GCHQ ‘intercepts’ privileged emails of Libyans suing UK over rendition
Solicitors working with the human rights group Reprieve filed a
notice of complaint on behalf of two Libyan families who led
politically sensitive legal battles with the UK, the Guardian
reported Sunday. The lawyers claim that UK security agencies
prejudiced their clients’ cases by breaching their right to a
The document lists the UK security service, MI5, the Secret Intelligence Service, MI6, the Government Communications Headquarters, GCHQ, the UK Home Secretary and the UK Foreign Secretary as respondents.
It states: “There is a strong likelihood that the respondents have intercepted and are intercepting the applicants’ legally privileged communications in respect of the [cases].”
The complaint has been lodged with the Investigatory Powers Tribunal – UK’s most secret court that examines complaints about the intelligence services and government use of covert surveillance. Most of the tribunal’s hearings are held in private, but the lawyers called for the case to be heard in open court.
The claim points out that two of the clients, Abdel Belhaj and Sami al-Saadi, were prominent leaders of the Libyan Islamic Fighting Group during the Libyan revolution, which makes them “likely to be of interest” to UK intelligence agencies.
While al-Saadi and his family have already settled their claim against the UK government for a payment of 2.2 million pounds, Belhaj’s case is due to be heard shortly at the British High Court of Justice to resolve the kidnap and torture allegations.
Both claim that they were kidnapped and forcibly flown back with their wives and children from China to Libya as a result of joint MI6, CIA and Libyan operations in 2004. After Colonel Gaddafi was toppled, an MI6 fax supporting the rendition victims’ case was revealed among documents recovered from Gaddafi government offices.
The fax was sent from MI6’s Sir Mark Allen to Gaddafi’s Foreign Minister Moussa Koussa. Allen congratulated Koussa on receiving Belhaj, who was then known as Abu Abdallah Assadaq, saying that “this was the least we could do for you and for Libya to demonstrate the remarkable relationship we have built up over recent years.”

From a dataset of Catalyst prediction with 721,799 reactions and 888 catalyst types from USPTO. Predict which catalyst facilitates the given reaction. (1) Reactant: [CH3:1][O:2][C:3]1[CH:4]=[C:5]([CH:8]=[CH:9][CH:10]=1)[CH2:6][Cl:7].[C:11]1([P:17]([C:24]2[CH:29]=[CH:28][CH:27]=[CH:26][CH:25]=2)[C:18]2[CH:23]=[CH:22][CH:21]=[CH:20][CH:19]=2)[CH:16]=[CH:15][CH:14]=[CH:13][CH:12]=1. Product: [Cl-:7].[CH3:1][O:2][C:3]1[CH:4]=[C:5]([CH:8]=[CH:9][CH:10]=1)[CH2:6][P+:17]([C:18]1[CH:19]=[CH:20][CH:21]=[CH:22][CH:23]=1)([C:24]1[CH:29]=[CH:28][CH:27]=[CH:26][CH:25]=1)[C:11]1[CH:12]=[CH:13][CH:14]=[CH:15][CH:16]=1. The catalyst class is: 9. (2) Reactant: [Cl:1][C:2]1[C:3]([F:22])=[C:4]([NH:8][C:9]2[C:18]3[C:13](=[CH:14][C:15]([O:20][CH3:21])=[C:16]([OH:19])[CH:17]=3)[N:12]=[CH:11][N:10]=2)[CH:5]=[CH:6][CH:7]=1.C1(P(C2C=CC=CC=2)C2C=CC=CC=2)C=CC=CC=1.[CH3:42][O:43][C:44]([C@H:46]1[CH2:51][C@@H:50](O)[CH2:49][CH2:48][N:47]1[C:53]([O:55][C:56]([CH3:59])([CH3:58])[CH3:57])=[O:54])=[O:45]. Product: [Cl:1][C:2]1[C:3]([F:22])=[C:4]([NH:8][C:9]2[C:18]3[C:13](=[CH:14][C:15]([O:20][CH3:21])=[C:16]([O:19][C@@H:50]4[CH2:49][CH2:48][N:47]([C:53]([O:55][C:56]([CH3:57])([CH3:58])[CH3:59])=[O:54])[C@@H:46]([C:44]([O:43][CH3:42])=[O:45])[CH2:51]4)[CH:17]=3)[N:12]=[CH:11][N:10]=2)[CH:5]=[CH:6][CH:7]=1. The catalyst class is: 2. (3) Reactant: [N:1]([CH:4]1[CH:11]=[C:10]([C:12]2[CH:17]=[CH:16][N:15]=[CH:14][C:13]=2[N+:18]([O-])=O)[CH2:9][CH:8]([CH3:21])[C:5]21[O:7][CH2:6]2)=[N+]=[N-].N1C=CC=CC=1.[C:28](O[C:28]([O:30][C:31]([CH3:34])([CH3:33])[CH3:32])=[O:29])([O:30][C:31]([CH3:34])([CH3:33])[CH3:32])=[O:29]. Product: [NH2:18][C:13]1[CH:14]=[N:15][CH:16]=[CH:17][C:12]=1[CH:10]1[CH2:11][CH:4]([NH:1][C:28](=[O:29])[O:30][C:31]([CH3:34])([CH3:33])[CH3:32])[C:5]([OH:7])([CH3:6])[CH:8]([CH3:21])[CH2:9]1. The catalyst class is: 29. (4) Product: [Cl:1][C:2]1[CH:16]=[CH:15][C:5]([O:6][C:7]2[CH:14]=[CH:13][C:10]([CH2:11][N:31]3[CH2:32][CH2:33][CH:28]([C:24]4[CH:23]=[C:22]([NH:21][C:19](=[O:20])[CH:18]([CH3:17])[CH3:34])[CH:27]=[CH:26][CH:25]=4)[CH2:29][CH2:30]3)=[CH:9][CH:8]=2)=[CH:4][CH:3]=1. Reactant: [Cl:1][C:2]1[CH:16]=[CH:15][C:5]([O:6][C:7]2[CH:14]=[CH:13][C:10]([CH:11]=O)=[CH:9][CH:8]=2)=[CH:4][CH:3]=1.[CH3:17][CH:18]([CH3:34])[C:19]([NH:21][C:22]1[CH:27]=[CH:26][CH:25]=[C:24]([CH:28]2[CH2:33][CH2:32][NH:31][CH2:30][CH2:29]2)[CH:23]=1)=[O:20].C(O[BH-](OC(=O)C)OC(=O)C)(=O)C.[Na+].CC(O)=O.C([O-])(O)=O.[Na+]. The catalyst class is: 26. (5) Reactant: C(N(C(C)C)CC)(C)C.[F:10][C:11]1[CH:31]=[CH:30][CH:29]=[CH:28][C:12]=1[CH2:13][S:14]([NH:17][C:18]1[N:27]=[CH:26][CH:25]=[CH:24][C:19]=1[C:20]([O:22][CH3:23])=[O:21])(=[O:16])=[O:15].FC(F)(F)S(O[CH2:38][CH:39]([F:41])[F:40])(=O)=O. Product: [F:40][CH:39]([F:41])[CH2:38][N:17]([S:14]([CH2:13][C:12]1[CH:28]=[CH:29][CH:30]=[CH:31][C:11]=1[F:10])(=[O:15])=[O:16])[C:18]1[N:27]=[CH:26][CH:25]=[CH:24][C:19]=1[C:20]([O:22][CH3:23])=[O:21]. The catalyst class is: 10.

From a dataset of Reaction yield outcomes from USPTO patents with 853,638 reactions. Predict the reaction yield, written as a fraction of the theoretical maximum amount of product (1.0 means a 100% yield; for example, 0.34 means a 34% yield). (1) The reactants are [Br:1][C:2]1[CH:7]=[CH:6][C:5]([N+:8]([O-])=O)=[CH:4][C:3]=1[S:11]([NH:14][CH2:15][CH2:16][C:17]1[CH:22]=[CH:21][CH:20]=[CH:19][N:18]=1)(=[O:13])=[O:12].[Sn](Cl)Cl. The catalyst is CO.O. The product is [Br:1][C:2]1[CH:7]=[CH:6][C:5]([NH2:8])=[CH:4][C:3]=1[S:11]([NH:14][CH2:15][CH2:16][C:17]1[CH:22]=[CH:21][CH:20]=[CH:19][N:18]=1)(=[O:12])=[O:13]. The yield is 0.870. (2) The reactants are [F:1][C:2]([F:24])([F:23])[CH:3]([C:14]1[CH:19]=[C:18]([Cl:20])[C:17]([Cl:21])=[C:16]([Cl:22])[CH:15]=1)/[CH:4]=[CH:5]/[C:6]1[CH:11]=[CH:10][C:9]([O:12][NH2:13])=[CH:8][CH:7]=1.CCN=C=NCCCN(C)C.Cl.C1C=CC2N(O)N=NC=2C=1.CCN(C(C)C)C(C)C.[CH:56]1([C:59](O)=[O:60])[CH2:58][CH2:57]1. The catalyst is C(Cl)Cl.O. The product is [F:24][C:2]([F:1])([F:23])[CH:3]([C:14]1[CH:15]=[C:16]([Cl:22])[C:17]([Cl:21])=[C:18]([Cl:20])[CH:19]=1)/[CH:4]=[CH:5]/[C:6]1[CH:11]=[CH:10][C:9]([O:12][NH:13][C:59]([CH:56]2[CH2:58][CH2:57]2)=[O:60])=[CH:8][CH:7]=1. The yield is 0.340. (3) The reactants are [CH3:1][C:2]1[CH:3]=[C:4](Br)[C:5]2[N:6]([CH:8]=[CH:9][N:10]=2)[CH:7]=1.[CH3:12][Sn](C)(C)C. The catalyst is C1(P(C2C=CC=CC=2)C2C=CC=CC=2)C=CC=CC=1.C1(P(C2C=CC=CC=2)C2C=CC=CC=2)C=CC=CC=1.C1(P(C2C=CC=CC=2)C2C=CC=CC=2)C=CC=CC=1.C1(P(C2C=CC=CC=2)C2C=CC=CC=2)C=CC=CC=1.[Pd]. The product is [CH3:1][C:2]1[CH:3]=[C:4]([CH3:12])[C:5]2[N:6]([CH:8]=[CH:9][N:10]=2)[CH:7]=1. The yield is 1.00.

The UK Foreign Office has not so far conceded any liability for
the renditions of the Libyans.
A statement by Reprieve’s strategic director, Cori Crider, published on the human rights group’s website Monday, said: “It is bad enough that UK security services helped kidnap and render young children and a pregnant woman into the hands of Colonel Gaddafi. To add insult to injury, they are now trying to undermine their right to a fair trial by spying on private communications with their lawyers.”
“UK complicity in Gaddafi’s torture of his opponents is a shameful incident that needs to be opened up to public scrutiny – not subject to more skullduggery from GCHQ,” Crider said.
According to the Law Society, which represents solicitors in
England and Wales, clients have an “absolute, fundamental
human right” to be candid with their legal advisers and not
have their communications disclosed. This “cannot be
overridden by any other interest,” the society’s rules say.
The only basis for legal exemption that could possible enable a UK agency to intercept emails would be the prevention of crime, the lawyers stated in their complaint, adding that such consideration could not be relevant in the context of their clients’ cases.
The complaint has emerged in the footsteps of revelations on the GCHQ’s extensive monitoring Tempora program, which were leaked by the former NSA contractor Edward Snowden and published by Guardian.
GCHQ’s alleged capability to tap directly into fiber optic cables carrying the bulk of online exchanges that transit the UK has been directly cited by the lawyers as the evidence supporting the complaint.
The “full range of electronic communications” obtained by GCHQ through Tempora is said to be routinely stored for three to thirty days, but the communications could reportedly be held for longer if “deemed to be of interest.”
Snowden’s leaks have already triggered the Law Society to consider issuing new guidance to British solicitors, amid growing concern that the government’s mass online surveillance operations are undermining the ability of their clients to take legal cases against the state. Several UK law firms are reportedly reviewing the way they communicate with clients.